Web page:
If the pain and other symptoms of a lumbar herniated disc persist after six weeks, surgery is often considered. A lumbar herniated disc is the most common reason for spine surgery in adults during their working years. 1 Schroeder GD, Guyre C, Vaccaro A. The epidemiology and pathophysiology of lumbar disc herniations. Seminars in Spine Surgery. Volume 28, Issue 1, March 2016, Pages 2-7. Lumbar Disc Herniation. doi:10.1053/j.semss.2015.08.003.

Surgery may be recommended if:

  • There is severe pain and the person is having difficulty maintaining a reasonable level of daily functions, such as standing or walking.
  • The person is experiencing progressive neurological symptoms, such as worsening leg weakness, and/or numbness.
  • There is a loss of bowel and bladder functions.
  • Medication, physical therapy, and/or other nonsurgical treatments have not significantly eased symptoms.

In some cases, surgery is needed before the patient has completed six weeks of nonsurgical care.


Microdiscectomy Procedures for a Lumbar Herniated Disc

Two minimally invasive procedures, microdiscectomy and endoscopic microdiscectomy, are most commonly recommended for lumbar herniated discs. These procedures take the pressure off the nerve root and provide a better healing environment for the disc.

See Microdiscectomy (Microdecompression) Spine Surgery

Usually, only the small portion of the disc that is pushing against the nerve root needs to be removed, and the majority of the disc remains intact.

Small incisions are used in a microdiscectomy. For endoscopic microdiscectomy surgery, instruments are inserted through a thin tube or tubes to minimize disruption to the surrounding tissue. A tiny camera can be inserted through a tube to provide visualization for the surgeon.

Both types of surgery are usually performed on an outpatient basis or with one overnight stay in the hospital. Most patients can return to work and their regular routines in one to three weeks.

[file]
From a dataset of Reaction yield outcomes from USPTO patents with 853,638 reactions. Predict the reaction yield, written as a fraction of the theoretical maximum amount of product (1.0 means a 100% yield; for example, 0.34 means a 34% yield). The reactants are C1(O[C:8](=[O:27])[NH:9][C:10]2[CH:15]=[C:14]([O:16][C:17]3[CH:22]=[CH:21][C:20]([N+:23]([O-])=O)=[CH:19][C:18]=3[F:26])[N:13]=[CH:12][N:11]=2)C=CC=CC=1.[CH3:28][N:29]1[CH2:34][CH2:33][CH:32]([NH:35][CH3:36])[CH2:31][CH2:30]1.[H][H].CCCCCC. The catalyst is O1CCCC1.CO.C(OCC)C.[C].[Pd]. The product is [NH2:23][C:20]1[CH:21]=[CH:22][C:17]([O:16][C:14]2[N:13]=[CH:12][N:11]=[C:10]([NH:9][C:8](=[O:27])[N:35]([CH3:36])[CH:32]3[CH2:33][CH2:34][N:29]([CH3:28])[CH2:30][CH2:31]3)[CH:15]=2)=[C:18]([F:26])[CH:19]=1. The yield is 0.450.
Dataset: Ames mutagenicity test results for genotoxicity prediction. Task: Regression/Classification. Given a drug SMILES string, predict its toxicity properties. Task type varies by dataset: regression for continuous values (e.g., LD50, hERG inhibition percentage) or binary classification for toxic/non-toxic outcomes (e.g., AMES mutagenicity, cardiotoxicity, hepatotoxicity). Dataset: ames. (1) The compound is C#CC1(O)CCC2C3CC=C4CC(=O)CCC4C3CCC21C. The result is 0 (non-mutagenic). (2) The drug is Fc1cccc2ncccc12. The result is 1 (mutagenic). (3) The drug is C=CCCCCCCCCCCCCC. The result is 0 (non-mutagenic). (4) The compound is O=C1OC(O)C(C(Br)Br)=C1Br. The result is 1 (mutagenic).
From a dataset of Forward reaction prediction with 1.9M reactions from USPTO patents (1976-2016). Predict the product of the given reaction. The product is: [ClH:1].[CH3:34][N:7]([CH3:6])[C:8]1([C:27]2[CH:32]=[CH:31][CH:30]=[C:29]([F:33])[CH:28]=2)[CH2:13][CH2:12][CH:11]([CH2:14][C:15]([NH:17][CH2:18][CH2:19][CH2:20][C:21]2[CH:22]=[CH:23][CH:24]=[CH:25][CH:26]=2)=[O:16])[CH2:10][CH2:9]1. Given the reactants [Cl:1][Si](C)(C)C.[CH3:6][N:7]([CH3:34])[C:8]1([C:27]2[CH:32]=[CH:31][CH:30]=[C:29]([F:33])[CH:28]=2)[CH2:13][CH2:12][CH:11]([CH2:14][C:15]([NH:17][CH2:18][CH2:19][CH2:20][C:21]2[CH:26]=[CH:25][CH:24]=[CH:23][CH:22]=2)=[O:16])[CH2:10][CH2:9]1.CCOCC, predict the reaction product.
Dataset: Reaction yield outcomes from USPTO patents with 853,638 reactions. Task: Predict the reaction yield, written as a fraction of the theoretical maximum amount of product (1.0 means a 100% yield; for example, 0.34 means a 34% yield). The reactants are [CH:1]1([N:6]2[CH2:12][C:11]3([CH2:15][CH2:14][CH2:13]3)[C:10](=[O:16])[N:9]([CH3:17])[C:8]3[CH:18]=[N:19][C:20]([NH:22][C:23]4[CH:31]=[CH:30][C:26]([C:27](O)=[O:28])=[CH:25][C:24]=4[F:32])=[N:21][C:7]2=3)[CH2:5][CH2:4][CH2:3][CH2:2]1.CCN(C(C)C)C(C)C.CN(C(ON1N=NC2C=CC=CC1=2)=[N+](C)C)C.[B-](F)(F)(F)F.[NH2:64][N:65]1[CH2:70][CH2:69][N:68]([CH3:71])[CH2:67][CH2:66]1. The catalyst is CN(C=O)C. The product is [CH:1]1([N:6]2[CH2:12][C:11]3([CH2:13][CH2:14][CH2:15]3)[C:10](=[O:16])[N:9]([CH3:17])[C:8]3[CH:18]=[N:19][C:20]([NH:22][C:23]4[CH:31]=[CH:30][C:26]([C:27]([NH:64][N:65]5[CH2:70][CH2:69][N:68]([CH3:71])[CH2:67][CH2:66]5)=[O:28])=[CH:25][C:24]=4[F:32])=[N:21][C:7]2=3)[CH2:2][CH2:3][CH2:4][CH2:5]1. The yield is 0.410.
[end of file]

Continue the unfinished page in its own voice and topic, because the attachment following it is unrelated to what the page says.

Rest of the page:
See Lumbar Discectomy Outpatient Spine Surgery

Success Rates for Lumbar Herniated Disc Surgery

Surgery for a lumbar herniated disc has a high rate of success. One extensive medical study reported good or excellent results for 84% of those having a microdiscectomy and nearly 80% for those having an endoscopic microdiscectomy. 2 Dohrmann GJ, Mansour N. Long-Term Results of Various Operations for Lumbar Disc Herniation: Analysis of over 39,000 Patients. Med Princ Pract 2015;24:285-290. (DOI:10.1159/000375499).

Microdiscectomy and endoscopic microdiscectomy are particularly helpful in relieving leg pain, commonly called sciatica. These procedures have not been as successful in easing back pain, and are typically not performed if back pain is the main issue.

The medical literature has shown some benefits for surgery compared with nonsurgical treatment, though in some cases the difference lessens over time. One large study found that people who had surgery for a lumbar herniated disc experienced more improvement in symptoms for up to two years than those having nonsurgical treatment. 3 Abraham P, Rennert RC, Martin JR, et al. The role of surgery for treatment of low back pain: insights from the randomized controlled Spine Patient Outcomes Research Trials. Surgical Neurology International. 2016;7:38. doi:10.4103/2152-7806.180297.

See Non-Surgical Treatment for a Lumbar Herniated Disc


While microdiscectomy and endoscopic microdiscectomy are considered low-risk procedures, all surgery has risks.

About 10% of patients having a microdiscectomy will experience another disc herniation at the same location. A recurrence is more likely within the first three months, but also can happen years later. Multiple recurrences are typically addressed with lumbar fusion surgery. This removes all the disc material and stops movement of the discs.


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